Hawaii is also found in the pedigree of former top class 2yo City Zip, who is one of North America’s top stallions. City Zip’s offspring include four individual Breeders’ Cup winners to date – including Canadian Horse of the Year - Catch A Glimpse and 2016 BC winner Finest City.
Another former South African champion to retire to stud overseas, was 1983 Horse of the Year Wolf Power (Flirting Around). The charismatic grey retired to Gainesway Farm, where he sired 38 stakes winners including G1 winning filly Freedom Cry (who won the G1 Santa Monica Handicap).

Wolf Power, who set or broke no fewer than eight track records, is also broodmare sire of dual US Horse of the Year Wise Dan (Wiseman’s Ferry) - whose 23 victories included the 2012 and 2013 G1 Breeders’ Cup Mile and nine other Grade 1 races. He is also broodmare sire of dual G1 Santa Anita Handicap winner Milwaukee Brew (Wild Again). The latter has also enjoyed success at stud – and has three Canadian classic winners to his name, as well as G1 Madison Stakes heroine Dr Zic.

Vercingetorix wins in Dubai / Cedric Lane (p)

In recent times, South African bred horses to star on the international stage included G1 Champions Mile winner Variety Club (Var), G1 Hong Kong Sprint hero JJ The Jet Plane (Jet Master), Crimson Palace, winner of the G1 Beverly D Stakes, G1 Jebel Hatta star Vercingetorix (Silvano), Jay Peg (G1 Dubai Duty Free, G1 Singapore Cup) and G1 Al Quoz Sprint victor Shea Shea (National Emblem).

Variety Club, who was twice named Horse of the Year in South Africa, was the world’s joint third top rated thoroughbred (by Longines) in 2014, when his 127 rating saw the son of Var rated just 3lbs below the top rated galloper Just A Way (Heart’s Cry).

South Africa also produced the remarkable full sisters Irridescence and Perfect Promise (Caesour – Meretricious, by Dancing Champ), who won the G1 Queen Elizabeth II Cup in Hong Kong and G1 CF Orr Stakes in Australia respectively.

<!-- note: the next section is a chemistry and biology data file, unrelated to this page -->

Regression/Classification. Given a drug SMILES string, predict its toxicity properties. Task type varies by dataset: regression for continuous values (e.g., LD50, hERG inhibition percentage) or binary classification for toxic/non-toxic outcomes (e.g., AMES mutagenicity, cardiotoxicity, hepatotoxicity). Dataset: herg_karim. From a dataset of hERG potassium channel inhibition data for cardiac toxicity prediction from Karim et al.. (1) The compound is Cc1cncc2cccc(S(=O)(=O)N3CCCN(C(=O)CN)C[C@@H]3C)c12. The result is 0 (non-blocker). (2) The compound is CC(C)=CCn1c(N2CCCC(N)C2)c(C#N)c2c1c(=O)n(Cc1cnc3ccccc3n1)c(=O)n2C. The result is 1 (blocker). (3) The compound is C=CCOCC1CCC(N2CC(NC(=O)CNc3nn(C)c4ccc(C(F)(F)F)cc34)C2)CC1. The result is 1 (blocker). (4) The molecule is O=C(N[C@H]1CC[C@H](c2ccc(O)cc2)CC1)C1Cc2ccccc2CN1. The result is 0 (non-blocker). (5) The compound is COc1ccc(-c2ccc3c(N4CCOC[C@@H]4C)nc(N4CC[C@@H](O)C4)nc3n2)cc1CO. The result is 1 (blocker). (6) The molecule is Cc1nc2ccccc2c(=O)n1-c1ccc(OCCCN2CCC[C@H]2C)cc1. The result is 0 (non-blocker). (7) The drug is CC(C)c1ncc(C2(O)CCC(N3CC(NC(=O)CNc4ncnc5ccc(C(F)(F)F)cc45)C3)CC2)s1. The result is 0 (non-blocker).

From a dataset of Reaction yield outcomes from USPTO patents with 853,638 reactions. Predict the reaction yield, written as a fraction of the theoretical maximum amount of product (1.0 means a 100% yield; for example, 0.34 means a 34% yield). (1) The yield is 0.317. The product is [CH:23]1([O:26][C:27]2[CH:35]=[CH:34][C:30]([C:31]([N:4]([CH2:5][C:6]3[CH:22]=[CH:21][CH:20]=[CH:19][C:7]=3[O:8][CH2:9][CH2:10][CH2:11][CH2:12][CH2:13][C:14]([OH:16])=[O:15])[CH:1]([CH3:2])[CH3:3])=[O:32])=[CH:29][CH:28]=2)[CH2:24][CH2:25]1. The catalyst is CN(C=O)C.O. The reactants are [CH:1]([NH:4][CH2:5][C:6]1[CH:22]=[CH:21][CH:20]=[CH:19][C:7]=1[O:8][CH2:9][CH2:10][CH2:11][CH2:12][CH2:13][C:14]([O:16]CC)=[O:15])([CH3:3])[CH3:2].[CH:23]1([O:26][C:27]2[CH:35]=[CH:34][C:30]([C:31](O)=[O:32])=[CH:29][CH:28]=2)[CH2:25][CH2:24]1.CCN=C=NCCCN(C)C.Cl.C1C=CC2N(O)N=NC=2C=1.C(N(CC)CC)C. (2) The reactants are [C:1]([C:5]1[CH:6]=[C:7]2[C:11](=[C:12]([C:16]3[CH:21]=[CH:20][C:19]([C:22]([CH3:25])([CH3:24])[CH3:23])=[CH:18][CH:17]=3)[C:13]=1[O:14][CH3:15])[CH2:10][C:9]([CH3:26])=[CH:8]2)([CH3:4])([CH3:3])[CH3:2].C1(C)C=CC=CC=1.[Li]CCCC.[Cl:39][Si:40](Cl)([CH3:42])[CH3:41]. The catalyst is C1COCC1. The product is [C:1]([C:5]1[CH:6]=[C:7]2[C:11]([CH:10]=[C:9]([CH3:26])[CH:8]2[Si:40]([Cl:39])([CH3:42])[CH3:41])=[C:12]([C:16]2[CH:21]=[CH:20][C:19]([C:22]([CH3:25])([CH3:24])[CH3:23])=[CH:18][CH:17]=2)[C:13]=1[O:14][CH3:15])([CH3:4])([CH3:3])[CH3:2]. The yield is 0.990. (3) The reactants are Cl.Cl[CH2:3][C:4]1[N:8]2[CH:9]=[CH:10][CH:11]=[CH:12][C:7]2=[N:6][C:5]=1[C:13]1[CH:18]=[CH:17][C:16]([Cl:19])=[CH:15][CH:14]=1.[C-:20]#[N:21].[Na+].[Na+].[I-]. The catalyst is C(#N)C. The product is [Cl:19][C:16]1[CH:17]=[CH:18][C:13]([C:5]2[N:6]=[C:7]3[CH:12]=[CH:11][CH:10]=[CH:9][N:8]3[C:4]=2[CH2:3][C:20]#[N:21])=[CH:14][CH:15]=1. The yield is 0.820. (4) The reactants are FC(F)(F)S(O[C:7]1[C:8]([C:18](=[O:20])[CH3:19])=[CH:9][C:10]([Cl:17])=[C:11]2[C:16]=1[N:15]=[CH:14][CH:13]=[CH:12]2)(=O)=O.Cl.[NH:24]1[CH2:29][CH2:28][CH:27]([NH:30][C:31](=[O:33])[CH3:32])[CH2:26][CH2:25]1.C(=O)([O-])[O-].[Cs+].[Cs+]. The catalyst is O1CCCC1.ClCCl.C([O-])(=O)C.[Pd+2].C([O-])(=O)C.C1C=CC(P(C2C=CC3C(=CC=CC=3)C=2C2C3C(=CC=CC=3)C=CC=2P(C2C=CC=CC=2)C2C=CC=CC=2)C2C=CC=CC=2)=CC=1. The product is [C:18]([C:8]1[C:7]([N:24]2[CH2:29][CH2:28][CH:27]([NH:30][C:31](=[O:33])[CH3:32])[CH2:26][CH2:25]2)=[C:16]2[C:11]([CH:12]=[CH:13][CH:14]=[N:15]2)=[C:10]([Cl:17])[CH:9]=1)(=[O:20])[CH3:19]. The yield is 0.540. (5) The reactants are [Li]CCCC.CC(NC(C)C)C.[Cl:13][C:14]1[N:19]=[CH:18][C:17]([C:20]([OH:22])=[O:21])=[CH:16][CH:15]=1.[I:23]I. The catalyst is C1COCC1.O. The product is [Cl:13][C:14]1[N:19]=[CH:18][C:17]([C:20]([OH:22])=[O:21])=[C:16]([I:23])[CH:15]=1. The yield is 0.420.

Thoroughbreds, however, have not been the only South African racing products to have been exported successfully. South Africa has been represented by a number of jockeys and trainers who have excelled internationally, with perhaps the prime example being Michael Roberts. Eleven times champion jockey in South Africa, Michael (known to his fans as “Muis”) made history when becoming Britain’s champion jockey in 1992.
John Gorton was another South African rider to make his mark in Britain, and won the Epsom Oaks aboard Sleeping Partner (Parthia) in 1969. 13 time Hong Kong champion jockey Dougie Whyte is yet another SA bred and born jockey to make a big impression overseas, while Basil Marcus won that premiership seven times during his stay in Hong Kong.

While he remains based in South Africa, former champion trainer Mike de Kock has done more than most to show the rest of the world the superior calibre of the SA racing industry. A pioneer in Dubai, Mike de Kock has saddled major Grade One winners around the world, with his top international victories including the G1 Dubai Duty Free (twice), G1 Dubai Sheema Classic, G1 QE II Cup (twice), G1 Jebel Hatta (four times) and the G1 Champions Mile. He also has a tremendous strike rate in the G2 UAE Derby, having won that race no fewer than six times.

Christophe Soumillon aboard Shea Shea - trained by Mike de Kock / Reuters (p)

JJ The Jet Plane wins in Hong Kong / HKJC (p)

South African bred Thoroughbreds continue to represent tremendous value on the world stage. One truly great example of this was the remarkable sprint champion JJ The Jet Plane (Jet Master), who cost a mere R70 000 (today’s equivalent of just over $5 000) at the 2006 National Two Year Old Sale.